It took nearly two years but CBS/Paramount has finally gotten around to releasing Gunsmoke: The Twelfth Season (Volumes 1 & 2, 1966-67), the series' sixth year after transitioning from a 30-minute show to an hour one, and the first in color. I don't know but suspect previous seasons were remastered gradually, but that there was a general commitment to the show's black-and-white years. By the time the black-and-white seasons were done, the market for DVD has slipped to the point where the remaining nine seasons, all in color, remained in limbo for a time. Possibly the label is anxious to see how this two-volume set will sell before making a decision on the remaining seasons, perhaps hoping the allure of color shows on DVD for the first time will give it the little boost it could probably use.
In any case, episodes look great, far superior to the handful of color shows released as part of a 50th Anniversary sampler more than ten years ago. Gunsmoke as a show has changed subtly over its first dozen years in ways beyond all those format changes, but its best episodes are still among the best TV Western drama around.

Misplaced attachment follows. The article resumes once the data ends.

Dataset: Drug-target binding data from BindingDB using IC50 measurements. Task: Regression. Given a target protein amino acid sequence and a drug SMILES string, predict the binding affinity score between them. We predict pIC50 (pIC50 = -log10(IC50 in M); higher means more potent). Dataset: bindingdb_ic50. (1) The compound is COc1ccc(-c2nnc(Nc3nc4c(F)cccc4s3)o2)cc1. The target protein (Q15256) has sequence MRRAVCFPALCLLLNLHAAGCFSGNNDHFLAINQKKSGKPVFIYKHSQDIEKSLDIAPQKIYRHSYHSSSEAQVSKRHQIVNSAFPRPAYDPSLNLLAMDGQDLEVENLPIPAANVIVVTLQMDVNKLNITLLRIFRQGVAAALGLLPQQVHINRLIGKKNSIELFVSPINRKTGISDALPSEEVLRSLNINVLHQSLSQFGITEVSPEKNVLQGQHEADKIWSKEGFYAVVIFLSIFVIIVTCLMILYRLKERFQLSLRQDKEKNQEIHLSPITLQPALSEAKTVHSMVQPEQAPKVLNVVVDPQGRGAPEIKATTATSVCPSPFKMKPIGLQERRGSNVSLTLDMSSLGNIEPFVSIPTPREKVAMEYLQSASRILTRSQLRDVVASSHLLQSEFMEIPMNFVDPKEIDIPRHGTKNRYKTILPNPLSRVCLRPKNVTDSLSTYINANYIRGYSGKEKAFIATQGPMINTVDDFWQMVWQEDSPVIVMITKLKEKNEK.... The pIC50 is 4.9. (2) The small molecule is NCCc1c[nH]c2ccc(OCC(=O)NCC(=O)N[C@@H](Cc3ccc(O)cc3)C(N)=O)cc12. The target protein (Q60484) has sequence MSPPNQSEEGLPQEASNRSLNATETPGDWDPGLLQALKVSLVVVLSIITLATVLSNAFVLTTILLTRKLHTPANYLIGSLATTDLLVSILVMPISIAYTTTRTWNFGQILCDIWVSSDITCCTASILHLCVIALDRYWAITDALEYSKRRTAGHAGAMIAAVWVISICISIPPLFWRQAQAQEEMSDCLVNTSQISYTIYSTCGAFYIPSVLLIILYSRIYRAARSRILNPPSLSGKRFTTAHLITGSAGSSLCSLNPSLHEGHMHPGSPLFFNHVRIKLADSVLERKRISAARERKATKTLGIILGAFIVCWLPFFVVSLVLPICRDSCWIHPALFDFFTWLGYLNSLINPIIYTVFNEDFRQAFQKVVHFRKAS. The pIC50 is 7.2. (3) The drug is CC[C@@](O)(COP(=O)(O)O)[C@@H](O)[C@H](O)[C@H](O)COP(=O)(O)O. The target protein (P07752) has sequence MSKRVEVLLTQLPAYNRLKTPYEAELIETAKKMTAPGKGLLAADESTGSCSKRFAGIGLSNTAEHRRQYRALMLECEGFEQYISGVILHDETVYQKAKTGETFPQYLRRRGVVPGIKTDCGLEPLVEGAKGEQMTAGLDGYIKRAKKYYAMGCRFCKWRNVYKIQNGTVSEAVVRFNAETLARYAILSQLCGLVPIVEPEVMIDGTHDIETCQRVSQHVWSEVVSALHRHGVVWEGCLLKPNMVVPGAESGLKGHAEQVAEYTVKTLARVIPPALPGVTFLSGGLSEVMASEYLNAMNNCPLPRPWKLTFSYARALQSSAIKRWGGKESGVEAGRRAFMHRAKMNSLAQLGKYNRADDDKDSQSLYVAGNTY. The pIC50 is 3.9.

The format changes presented its share of challenges. Compared to today's standard 22-24-episode season run (with cable series having even shorter "seasons" of as few as 10 episodes) with 40-minute running times (minus the commercials), Gunsmoke, during its 1966-67 season, cranked out twenty-nine 51-minute episodes (down from 32 the previous year) airing between mid-September and early-May. With that kind of grueling production schedule, it was impossible to prominently feature star James Arness in every episode - he would have dropped dead from exhaustion.
So with the shift to the hour format, Gunsmoke became a quasi-anthology series, with many more episodes built around other characters living or passing through Dodge City. Those shows, more than ever, depended on the writing and producing end of things than the guest stars to carry the day. Some do, others failed.